Is it the workload, is it the stress of managing too large a number of kids, is it the no-time-off policy in place at many private schools or is it just a case of putting wrong people in place to do a job not meant for them in the first place? All these queries need to be pondered over and preferably be included in policy decisions. What we really need to understand is that a teacher’s wellbeing is as important as that of a student. When the wellness of teachers is taken for granted, when the stress factors are not dealt with and job burnouts in teachers are not managed, the instability of the mind manifests into physical expressions that are often inhumane, like the cases of some students’ death due to severe beating by teachers. 


Burnout: Identification and management

Prolonged levels of stress and emotional fatigue can cause burnout often defined as ‘a state of chronic stress that leads to physical, mental and emotional exhaustion resulting in feeling of inadequacy and lack of accomplishment’. Insomnia, isolation, irritability, forgetfulness, anxiety, depression, lack of interest in teaching, poor attitude towards students and frequent illness are signs of burnout. Identifying these signs as a teacher and /or school administrator may help you seek or offer support and manage issues. To avoid falling prey to burnout, you need to bring balance in your life by setting clear boundaries between your work and personal life and limiting the amount of work you bring home.

When the wellness of teachers is taken for granted, the instability of the mind manifests into physical expressions that are often inhumane

Another way to avoid burnout is by taking some off time daily, a ‘me time’ for yourself to do something alone, weather its reading, writing a journal, watching television, surfing the internet, doing some exercise or yoga. Investing your leisure time in some hobby can also help you take your mind off work. Planning vacations with your family can also help you rejuvenate and unwind. Identifying your daily life stressors and seeking professional help to manage school-related-stress can save you from bitter effects of a burnout. Working towards professional development such as social competence, problem-solving skills, latest teaching strategies can also help you ensure your cognitive wellbeing and serve as effective educators and role models that can contribute to the wellbeing of future generations. 

Ensuring teacher’s wellbeing at Institutional level

Educational institutes must also take some serious steps and prioritize teachers’ wellbeing to ensure a balanced teacher-student relationship and a healthy classroom environment. It is suggested that institutes must device teacher training programs and workplace wellness programs for teachers in particular and all staff members in general.  Providing support services such as stress- and time-management workshops and mental health trainings can help teachers cope better and mitigate the effects of job stress.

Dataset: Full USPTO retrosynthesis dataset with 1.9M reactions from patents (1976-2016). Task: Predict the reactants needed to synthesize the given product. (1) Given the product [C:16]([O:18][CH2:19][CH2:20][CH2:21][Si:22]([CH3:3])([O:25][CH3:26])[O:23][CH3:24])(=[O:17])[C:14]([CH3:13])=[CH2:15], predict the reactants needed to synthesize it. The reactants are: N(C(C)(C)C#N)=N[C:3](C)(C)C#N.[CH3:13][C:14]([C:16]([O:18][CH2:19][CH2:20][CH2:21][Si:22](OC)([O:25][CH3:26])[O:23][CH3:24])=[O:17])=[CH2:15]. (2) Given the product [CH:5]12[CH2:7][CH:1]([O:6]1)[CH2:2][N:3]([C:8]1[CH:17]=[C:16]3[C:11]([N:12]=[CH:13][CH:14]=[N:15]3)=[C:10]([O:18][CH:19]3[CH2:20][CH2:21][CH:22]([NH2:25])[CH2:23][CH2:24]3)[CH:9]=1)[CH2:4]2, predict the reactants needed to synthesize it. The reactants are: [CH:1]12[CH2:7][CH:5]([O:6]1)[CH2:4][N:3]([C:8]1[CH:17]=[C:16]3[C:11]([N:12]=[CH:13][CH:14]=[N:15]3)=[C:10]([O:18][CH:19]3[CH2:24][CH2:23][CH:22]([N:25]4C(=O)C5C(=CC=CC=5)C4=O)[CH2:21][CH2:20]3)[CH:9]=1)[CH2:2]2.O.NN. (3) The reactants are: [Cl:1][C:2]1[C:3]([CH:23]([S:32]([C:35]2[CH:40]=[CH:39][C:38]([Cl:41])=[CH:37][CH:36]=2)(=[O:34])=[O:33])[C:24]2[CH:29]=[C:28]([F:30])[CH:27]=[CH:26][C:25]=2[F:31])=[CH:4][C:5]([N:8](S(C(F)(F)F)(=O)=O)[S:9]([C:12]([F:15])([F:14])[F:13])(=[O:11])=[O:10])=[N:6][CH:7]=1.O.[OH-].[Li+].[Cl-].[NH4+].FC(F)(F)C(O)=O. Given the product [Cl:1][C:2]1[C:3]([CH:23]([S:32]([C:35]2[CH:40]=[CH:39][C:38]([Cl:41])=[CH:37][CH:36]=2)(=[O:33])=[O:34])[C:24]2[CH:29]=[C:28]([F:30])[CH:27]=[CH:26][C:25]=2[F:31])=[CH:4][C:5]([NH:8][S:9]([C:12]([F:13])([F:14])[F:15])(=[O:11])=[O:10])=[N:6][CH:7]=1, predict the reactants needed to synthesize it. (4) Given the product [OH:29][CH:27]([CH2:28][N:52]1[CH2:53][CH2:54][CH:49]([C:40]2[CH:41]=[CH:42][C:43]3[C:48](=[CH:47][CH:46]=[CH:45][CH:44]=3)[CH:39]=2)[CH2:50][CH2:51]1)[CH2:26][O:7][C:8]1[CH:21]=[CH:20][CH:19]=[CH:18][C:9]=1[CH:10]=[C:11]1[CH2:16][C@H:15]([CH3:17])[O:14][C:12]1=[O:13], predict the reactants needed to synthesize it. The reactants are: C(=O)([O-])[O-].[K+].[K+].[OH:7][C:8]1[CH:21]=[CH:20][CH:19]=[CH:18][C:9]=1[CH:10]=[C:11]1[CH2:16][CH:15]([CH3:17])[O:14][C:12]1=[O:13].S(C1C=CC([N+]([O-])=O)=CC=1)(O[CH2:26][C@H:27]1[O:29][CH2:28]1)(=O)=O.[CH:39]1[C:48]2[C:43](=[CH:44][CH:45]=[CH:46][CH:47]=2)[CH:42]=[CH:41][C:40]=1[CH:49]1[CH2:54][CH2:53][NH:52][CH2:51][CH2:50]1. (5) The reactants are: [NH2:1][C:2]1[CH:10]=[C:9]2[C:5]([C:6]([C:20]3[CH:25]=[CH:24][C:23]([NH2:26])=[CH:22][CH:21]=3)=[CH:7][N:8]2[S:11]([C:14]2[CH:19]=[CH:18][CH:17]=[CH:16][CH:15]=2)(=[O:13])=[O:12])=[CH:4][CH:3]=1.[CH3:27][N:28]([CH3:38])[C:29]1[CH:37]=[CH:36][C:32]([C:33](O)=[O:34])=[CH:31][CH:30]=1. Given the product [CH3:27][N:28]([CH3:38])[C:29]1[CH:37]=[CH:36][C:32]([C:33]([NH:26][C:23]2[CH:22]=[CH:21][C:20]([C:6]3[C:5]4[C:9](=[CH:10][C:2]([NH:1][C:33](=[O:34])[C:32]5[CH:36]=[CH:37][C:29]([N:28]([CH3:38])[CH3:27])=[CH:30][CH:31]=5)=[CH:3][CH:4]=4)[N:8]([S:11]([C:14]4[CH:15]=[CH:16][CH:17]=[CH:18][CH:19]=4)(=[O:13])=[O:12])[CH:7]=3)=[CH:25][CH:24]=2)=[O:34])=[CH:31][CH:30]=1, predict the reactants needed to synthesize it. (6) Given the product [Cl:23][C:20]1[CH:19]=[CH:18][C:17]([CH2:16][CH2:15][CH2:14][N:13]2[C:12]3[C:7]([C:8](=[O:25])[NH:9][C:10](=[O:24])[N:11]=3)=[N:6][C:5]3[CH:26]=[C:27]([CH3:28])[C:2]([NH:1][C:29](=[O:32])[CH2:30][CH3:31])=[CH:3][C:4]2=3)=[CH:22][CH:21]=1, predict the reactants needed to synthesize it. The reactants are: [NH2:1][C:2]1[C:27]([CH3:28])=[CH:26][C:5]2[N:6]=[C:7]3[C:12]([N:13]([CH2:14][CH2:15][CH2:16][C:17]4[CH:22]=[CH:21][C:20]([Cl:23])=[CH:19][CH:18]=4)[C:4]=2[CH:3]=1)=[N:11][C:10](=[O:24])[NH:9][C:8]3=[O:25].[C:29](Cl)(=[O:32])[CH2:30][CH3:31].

A stress-inducing environment can also push a teacher on verge of losing his or her cool and taking violent steps, thus it is important that the educational institutes have work-friendly environment. Fostering a healthy school environment can serve as a buffer against environmental stressors and can decrease the feeling of agitation, while promoting teachers’ wellbeing at the same time. Administrations must also play a vigilant role in the recruitment process of teachers. Screening of mental health issues at the time of recruitment can help identify the problems, any irrational emotional reactions displayed by applicants must be identified. At times subtle signs during an interview can be observed that may be a window into the applicant’s world of emotional difficulties.

For this reason, it is recommended that the recruitment committee must comprise a psychologist as well as experienced and professional educators. A teacher can make or break a student, thus the process of recruitment should never be rushed.  Pakistani policy makers and implementers must ensure a balanced and nurturing environment at both public and private schools not only for students, but also for the teachers. For students to be successful, we cannot take the wellbeing of teachers for granted. Though a burnout cannot be always avoided, the right support system can help teachers cope with its effects and stay on course to serve the profession of prophets like it ought to be served: with dignity, empathy, affection and understanding.

Mahrukh Nadeem is a clinical psychologist. She can be reached at mahrukh.nadeem@gmail.com